Originally posted on http://www.ppssolar.com/solar-power-systems/


There are three basic types of systems: Grid-interactive, Grid-interactive with storage, and Stand-alone (not grid connected). With in these systems there are multiple options.


Micro inverter systems have a small inverter connected to each solar module. String inverters have 8 to 20 modules wired in series and connected to a single inverter. Optimizer systems have an optimizer for each module and are then wired in series to a single inverter. Optimizer systems requires 8 to 20 modules in a string depending on the module wattage with a 5,250watts maximum in a string.

Micro inverters offer the best production per module and the best redundancy, if there are problems you only lose the production from one module. They also allow you to monitor the production of each module individually. Since they are optimized for each module they will have the best energy yield for the array size. Micro inverters are often the most expensive of the grid- interactive systems but often give the best value for the money.

String inverters are usually the cheapest of the grid-interactive systems; however, they only allow you to monitor your complete solar array. Some string inverters will allow you to have one outlet backup in the event of a power failure but only when the sun is shining. The biggest drawback with a string inverter is the string will only operate to the output of the lowest performing module in a string. The failure of one module in a string will lower the production of all the other modules in that string greatly lowering your production until the problem is repaired.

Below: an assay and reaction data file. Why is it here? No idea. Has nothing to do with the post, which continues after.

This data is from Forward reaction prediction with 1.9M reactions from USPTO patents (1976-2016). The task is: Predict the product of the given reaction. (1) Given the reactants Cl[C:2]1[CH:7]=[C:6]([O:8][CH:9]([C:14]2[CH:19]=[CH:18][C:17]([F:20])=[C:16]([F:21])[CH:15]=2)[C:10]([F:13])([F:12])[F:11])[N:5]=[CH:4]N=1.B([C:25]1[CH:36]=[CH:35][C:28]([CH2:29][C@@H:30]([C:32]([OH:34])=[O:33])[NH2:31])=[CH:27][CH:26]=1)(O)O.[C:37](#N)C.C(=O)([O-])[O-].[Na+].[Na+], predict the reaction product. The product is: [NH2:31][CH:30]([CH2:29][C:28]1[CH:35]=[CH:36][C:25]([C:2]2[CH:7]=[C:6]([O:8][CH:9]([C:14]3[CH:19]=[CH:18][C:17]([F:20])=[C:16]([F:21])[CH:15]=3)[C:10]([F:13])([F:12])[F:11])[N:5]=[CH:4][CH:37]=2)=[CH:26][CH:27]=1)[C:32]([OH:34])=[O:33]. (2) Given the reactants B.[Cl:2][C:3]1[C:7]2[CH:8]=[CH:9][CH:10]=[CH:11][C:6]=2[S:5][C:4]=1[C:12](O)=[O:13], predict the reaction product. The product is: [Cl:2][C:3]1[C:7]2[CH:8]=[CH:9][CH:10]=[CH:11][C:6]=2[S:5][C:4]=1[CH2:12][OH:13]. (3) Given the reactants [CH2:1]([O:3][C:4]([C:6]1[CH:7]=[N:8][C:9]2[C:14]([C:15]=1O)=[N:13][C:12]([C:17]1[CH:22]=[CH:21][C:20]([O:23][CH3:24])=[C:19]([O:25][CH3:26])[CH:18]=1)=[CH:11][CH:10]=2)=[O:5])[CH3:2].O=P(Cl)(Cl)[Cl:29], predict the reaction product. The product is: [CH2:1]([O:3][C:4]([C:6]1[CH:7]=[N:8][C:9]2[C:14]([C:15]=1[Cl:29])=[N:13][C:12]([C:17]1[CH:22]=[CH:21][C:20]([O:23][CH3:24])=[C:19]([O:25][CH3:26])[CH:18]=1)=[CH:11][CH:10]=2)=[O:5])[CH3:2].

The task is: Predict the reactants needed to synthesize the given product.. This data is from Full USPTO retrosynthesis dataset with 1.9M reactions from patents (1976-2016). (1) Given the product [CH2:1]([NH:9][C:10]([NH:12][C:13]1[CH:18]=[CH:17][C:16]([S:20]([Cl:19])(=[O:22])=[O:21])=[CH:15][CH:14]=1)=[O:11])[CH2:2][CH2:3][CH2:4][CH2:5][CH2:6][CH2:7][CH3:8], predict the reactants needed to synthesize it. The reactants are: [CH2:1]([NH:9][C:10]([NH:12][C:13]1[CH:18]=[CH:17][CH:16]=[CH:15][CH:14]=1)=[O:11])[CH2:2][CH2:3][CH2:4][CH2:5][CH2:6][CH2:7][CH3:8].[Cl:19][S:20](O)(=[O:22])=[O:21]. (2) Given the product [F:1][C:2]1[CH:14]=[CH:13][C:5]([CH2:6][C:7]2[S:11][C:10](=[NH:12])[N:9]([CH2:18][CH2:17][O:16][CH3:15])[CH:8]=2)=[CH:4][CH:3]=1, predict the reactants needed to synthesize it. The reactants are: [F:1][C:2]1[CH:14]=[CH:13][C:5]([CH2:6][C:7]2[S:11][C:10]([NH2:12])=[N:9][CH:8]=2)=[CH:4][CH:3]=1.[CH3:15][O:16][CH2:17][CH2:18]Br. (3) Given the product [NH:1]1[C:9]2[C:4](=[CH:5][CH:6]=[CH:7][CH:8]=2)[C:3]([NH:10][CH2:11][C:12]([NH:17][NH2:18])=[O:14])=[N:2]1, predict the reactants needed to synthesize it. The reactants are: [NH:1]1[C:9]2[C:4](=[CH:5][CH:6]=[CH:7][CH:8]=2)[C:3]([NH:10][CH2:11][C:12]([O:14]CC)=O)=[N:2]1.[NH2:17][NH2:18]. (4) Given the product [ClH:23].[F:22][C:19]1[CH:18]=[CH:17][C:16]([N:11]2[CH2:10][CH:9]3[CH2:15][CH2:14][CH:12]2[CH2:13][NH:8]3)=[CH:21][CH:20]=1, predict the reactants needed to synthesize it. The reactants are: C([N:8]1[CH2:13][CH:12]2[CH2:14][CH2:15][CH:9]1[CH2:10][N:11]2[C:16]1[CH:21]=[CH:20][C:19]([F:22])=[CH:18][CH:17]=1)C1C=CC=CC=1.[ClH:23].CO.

None of these grid-interactive systems will work during a power outage except the string inverter with the single utility outlet.




Optimizer systems try to give the module level production and monitoring of micro inverters at a lower cost; however, they are the most difficult and expensive of the systems to add storage to at a later date.  The optimizer systems often require more modules than needed because of their unique design criteria.  Since they require the most parts they also have more points of failure than other systems.



Grid-interactive systems with storage have multiply options as the energy management capabilities built into these inverters allow them to be programmed for a variety of grid and off grid applications.  Many of these are a benefit to both the homeowner and the utility company.  Some or all of these benefits are available depending on the system components installed.

One of the big complaints of the utility company is the variability of renewable energy.  Storage eliminates these complaints in large measure.

Solar with storage allows:

  • firming of the power sell back during dips in the solar output from clouds and shading by supplementing with power from the storage system.
  • load shifting and load shaving.
    • Load shifting allows you to use the energy produced during the day to cover the homes actual load profile, which often has high usage points in the morning and evening outside of the maximum solar production time.
    • Load shaving allows the storage system to provide additional energy during high use times during the day to eliminate or reduce demand charges.
  • backup in an outage.
  • programming so your home appears to the utility as a true net zero home.






These systems are not connected to a utility and usually contain equipment that cannot be grid connected at a later date unless replaced, the majority of the power required by the home is supplied by the solar power system with a generator to provide backup during prolonged bad weather events. Generally they require a larger solar array and storage than systems connected to the grid.